(NaturalNews) A lack of darkness at night may increase a woman's risk of developing breast cancer, according to a study conducted by researchers from the University of Haifa, Israel, and published in the journal Chronobiology International.
As predicted, the researchers found no connection between light levels and lung cancer, but found that women living in neighborhoods with "average" lighting had breast cancer levels 37 percent higher than those living in neighborhoods with low night light levels. Women in communities with the most nighttime lighting had breast cancer rates 64 percent higher than women in communities with the least light.
"By no means are we saying that light at night is the only or the major risk factor for breast cancer," said lead researcher Itai Kloog, "but we found a clear and strong correlation that should be taken into consideration."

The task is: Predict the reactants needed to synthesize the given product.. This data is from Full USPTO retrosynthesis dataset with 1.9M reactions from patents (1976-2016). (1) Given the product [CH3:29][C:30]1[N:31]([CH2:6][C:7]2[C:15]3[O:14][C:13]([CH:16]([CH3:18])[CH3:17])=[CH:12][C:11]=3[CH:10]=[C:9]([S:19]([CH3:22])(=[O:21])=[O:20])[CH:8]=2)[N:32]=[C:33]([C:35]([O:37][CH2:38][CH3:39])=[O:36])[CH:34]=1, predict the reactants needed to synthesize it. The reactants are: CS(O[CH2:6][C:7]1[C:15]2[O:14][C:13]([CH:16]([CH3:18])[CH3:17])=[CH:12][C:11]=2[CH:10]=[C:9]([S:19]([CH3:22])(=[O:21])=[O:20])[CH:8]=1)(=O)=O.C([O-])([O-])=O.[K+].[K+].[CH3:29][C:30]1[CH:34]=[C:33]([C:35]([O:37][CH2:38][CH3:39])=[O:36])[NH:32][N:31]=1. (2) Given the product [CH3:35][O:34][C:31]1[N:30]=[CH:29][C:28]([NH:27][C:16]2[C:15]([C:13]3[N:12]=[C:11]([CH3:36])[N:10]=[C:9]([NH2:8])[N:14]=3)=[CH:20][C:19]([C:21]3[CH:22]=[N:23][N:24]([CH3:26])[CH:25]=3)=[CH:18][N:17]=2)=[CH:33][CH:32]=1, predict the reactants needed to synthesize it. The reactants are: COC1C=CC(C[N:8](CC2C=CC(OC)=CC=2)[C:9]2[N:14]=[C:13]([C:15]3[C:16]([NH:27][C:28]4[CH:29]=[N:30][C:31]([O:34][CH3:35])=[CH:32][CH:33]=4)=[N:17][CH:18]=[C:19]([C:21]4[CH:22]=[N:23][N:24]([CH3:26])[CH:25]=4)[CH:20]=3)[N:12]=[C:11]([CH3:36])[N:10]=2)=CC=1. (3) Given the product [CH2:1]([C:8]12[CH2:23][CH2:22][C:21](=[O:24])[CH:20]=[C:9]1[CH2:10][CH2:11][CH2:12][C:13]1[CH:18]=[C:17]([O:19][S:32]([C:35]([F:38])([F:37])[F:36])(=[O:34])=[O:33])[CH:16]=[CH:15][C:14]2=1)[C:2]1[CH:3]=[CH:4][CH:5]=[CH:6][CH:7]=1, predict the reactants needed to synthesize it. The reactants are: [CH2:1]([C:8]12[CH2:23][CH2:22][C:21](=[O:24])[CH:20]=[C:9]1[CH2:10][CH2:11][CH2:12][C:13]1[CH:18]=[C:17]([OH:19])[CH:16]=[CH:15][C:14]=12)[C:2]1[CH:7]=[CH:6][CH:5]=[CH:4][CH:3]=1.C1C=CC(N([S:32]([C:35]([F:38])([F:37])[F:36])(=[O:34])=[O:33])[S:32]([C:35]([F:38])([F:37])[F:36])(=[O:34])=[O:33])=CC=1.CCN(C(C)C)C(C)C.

Prior research has found higher cancer levels among rats kept in lighted cages at all times, and also among humans who work night shifts. This research has led the World Health Organization to classify night shift work as a "probable carcinogen."
Because lung cancer is caused primarily by smoking, however, researchers believe that the effects of light on the risk of that particular cancer are minimal.
Scientists believe that the carcinogenic effect of night shift work comes with the fact that light prevents the body's production of the tumor-suppressing hormone melatonin, which is normally produced at night. Light in the blue spectrum, such as that emitted by fluorescent bulbs, is particularly damaging to the body's ability to make melatonin.
Supporting this hypothesis is the fact that blind women, who cannot sense light and who have higher than average melatonin levels, have lower breast cancer rates than other women.